Nevertheless, some companies, like Wipro Ltd manage to come up with a holistic approach – incorporating eco-friendly practices into many aspects of its core business.

Wipro Ltd is known in India for its monumental achievements in Information Technology. Its chairman, the business tycoon Azim Premji was responsible for inheriting his father’s vegetable oil business and pivoting it into the realm of IT in the 1970s.

Today, thanks to the firm’s commitment to sustainability, it has made it onto several lists, such as Channel NewsAsia Sustainability Ranking, as well as Nasdaq and Dow Jones’s sustainability indices.

Wipro makes holistic decisions about managing waste in the IT sector. Industries and consumers alike often ignore the fact that the growing use of electronic devices expands the production of electronic wastes, or e-waste.

In 2006, Wipro introduced an e-waste clearance service to help customers deal with the problem. Today, its waste management initiative in India has expanded, with 90% of its waste end up being reused or recycled.

Since then, Wipro has been actively engaged in environmentally sustainable practices. The drive towards a sustainable future is deeply ingrained in their organisational charter. The leadership must take actions that are informed by ecological considerations.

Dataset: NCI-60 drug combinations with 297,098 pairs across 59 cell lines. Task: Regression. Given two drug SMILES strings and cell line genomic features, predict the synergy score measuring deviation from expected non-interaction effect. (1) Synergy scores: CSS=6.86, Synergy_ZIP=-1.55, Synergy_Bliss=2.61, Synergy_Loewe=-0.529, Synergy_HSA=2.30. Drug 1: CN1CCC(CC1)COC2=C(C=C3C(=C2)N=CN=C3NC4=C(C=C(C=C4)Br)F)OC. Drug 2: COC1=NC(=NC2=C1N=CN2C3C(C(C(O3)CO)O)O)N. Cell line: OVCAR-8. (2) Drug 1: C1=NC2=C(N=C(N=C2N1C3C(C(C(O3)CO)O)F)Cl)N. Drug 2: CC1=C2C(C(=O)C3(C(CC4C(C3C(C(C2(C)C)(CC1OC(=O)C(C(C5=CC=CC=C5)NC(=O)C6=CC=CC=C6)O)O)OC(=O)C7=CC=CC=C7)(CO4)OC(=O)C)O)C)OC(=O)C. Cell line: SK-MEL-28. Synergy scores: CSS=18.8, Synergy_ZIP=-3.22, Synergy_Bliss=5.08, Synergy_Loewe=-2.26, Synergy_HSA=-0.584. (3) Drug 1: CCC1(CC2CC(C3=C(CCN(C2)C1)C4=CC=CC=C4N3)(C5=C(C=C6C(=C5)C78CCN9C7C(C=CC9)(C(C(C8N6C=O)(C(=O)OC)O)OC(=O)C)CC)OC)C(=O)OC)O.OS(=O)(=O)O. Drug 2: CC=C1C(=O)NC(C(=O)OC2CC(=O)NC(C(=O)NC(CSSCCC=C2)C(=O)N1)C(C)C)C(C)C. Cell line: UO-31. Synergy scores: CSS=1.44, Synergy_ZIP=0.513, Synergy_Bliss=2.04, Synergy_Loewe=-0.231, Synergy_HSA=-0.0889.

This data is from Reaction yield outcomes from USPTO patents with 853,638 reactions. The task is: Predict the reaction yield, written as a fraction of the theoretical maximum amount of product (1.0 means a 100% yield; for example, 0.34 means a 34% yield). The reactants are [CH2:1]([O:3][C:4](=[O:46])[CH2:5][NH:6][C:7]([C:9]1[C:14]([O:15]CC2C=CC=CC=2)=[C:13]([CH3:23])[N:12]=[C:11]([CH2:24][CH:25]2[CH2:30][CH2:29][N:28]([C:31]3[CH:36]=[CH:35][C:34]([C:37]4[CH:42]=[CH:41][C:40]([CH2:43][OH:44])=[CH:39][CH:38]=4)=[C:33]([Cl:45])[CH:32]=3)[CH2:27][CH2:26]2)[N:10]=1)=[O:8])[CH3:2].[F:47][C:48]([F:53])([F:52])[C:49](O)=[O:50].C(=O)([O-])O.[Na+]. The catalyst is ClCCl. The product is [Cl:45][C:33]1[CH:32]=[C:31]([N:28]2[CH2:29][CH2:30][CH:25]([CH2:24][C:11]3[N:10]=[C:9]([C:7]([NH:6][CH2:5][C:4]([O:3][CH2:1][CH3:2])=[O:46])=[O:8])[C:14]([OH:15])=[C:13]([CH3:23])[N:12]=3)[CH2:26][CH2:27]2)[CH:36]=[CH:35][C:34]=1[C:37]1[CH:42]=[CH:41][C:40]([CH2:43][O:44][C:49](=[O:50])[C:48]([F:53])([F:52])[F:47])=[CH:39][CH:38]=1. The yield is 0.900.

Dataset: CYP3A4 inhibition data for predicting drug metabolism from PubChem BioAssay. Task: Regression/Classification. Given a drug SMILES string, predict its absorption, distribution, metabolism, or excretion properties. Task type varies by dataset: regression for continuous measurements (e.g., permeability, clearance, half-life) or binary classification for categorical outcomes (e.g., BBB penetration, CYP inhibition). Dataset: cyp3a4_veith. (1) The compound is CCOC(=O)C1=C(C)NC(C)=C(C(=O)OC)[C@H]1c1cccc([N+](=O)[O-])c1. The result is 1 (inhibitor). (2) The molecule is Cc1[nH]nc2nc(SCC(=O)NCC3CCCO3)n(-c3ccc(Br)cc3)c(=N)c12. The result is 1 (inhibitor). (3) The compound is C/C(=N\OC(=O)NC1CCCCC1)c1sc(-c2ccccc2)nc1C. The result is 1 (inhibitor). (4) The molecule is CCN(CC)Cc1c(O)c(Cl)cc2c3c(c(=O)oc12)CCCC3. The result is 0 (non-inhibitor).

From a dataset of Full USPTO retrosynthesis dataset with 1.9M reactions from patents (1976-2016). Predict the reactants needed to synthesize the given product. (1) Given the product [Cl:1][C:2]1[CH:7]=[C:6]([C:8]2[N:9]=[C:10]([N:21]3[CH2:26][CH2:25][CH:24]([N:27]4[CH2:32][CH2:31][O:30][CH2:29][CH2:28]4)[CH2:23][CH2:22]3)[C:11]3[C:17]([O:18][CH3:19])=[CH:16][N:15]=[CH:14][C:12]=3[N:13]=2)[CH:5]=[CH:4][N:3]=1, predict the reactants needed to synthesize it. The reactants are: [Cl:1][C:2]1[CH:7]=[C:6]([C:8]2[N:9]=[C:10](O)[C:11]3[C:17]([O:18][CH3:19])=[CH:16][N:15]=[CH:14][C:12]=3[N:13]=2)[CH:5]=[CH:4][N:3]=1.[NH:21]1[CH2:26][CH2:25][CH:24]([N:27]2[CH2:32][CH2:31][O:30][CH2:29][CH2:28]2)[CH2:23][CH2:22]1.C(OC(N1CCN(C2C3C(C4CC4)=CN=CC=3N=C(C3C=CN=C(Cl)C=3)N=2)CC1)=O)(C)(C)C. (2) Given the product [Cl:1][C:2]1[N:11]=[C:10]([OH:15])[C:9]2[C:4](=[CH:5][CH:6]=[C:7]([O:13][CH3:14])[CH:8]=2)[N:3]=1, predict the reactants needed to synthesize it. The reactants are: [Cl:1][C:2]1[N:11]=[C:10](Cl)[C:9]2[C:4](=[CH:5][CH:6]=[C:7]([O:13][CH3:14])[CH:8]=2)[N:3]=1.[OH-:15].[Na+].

For its Indian offices, the company employs renewable energy, which accounts for 22% of total electricity consumption. To tackle global warming, Wipro has cut down more than 730,000 tonnes of its annual carbon emission in 2014. One of the ways it accomplished this was setting up carpooling facilities to reduce fossil fuel consumption, and optimising server use to save power in its offices.

Wipro does not keep the secrets to its success close to its chest. It established the EcoEnergy Division, whose core business is helping companies to explore ways in which they can reduce wastage of energy and resources.

#3 Be aware of opportunities